For complete information about these new opportunities, you'll have to consult the Kentucky Waterfowl Hunting Guide for any last-minute rules that may be hammered out between the two agencies, or for areas added or deleted to the list for the 2007 season.
If you hunt on some of Kentucky's numerous flowing waterways, your chances of success on Canada geese have increased steadily in recent years. Flocks have developed on tons of private lakes in west-central and central Kentucky. When the land-locked waters freeze over, that sets up a good situation to hunt the closest river or large creek in late season.
You may hunt on moving waterways without permission, as long as you do not tie up or anchor on the bank, which is almost always somebody's private property. There are some waterways where the adjacent shoreline is public land, but that's a limited situation.
"One of the toughest things about goose or duck hunting in the mid-section of the state is that often in a localized area where a lot of resident birds are found, there's just not much public hunting land. In order to be anywhere close to where the birds are, you have to get permission to hunt on private land," said Pritchert.
The biologist is referring to the numerous horse farms, golf courses and sometimes, big manufacturing-operation ponds and lakes that Canada geese will use. It's now routine to see flights of birds going to and from these kinds of locations all year 'round -- but for most of us, it's tough to get access to those lands.
"The alternative is when the weather gets rough and cold, and those private ponds and lakes freeze over," said the biologist. "That's when it's time to scout along rivers or creeks.
"There will be spots to hunt along rivers like the Kentucky, Salt, Green, Rolling Fork, Licking and even the Elkhorn Creek. Look for areas where the rivers run through agricultural lands, were geese feed on during winter periods.
"If you can locate some fields, or see birds feeding in fields somewhere close to a large creek or river, you'll have a decent chance of being able to hunt those birds by floating that waterway," said Pritchert.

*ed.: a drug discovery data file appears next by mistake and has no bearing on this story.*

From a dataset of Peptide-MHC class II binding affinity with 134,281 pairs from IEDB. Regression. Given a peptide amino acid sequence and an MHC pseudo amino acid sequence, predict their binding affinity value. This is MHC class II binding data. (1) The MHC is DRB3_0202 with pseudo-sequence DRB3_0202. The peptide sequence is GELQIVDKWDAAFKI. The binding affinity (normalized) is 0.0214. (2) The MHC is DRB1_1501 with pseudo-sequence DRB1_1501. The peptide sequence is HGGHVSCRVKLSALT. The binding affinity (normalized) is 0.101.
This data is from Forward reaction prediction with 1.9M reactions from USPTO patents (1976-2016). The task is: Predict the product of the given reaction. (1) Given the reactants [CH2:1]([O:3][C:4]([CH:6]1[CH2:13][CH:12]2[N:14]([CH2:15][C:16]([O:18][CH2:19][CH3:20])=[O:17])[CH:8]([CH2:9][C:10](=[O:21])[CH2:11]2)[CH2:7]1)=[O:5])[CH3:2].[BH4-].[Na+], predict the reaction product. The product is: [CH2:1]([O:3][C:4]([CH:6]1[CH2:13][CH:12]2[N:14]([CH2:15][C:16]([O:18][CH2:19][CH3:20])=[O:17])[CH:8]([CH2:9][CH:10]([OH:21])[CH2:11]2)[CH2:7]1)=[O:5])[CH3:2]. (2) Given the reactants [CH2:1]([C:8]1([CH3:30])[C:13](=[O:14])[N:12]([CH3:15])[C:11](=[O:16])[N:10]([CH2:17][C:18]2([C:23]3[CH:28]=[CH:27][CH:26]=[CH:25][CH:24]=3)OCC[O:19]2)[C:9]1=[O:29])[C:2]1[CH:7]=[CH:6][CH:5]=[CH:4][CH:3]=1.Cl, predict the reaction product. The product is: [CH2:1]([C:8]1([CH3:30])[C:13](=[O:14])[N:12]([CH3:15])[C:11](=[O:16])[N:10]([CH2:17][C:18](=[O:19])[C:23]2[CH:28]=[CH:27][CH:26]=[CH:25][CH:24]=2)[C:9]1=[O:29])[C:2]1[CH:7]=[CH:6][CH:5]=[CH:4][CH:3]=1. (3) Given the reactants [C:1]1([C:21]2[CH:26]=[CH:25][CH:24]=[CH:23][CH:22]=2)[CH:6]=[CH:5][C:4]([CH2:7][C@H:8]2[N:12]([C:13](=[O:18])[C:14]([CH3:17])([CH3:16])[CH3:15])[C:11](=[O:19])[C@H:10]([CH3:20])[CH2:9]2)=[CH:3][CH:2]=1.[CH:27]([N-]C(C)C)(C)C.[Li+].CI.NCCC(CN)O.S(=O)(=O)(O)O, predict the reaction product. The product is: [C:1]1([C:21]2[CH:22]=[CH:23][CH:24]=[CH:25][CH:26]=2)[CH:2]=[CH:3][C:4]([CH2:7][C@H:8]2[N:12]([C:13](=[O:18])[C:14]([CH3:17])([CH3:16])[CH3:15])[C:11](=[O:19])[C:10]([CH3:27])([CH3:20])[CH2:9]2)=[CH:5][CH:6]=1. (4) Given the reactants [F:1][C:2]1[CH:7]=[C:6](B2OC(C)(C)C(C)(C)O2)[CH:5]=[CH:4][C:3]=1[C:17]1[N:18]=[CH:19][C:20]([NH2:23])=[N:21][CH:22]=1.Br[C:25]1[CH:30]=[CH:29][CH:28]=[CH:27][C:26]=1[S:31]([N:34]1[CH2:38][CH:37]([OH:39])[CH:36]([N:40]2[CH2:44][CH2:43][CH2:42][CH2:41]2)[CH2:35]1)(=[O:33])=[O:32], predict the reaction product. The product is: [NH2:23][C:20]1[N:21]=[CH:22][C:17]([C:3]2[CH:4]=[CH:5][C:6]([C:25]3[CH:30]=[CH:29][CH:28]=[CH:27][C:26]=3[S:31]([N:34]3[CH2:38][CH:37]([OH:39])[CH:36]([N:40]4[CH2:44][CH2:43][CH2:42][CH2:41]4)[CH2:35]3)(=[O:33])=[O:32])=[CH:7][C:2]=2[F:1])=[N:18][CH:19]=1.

When most of the geese in the vicinity are forced to the river to find open water, you might be surprised at the number of birds you can see. They will move up and down those waterways, looking for undisturbed spots and other birds, and that's your chance to cash in.
"The best waterway is usually going to be the Ohio River, in the stretches near cooling ponds of big power plants, or slough ponds that freeze as winter progresses," recommended Pritchert.
"Sometimes, both migrants and residents will use the Ohio as a resting area and natural travel lane, even before they can't find open water elsewhere," he said.
If you're willing to cover some ground -- water, actually -- and are flexible enough to change locations and hunt a little to find groups of birds, going the route of working rivers isn't a bad bet at all.
Just dress correctly, go slowly and make wise shots. If you're not familiar with the closest spot to put in on the waterway you want to hunt, contact the KDFWR for a list of boat launch ramps on public waterways.
PEABODY WMA & CAVE RUN LAKE
The Peabody WMA and Cave Run Lake have specialized goose-hunting zones set up around them to let hunters utilize the established resident flocks in these two areas. Those zones are the West-Central, and Northeast Goose zones, respectively.
In both areas, the KDFWR has helped maintain a larger collective flock of birds that use a variety of waters within those land areas, both for nesting in spring and to call home during winter.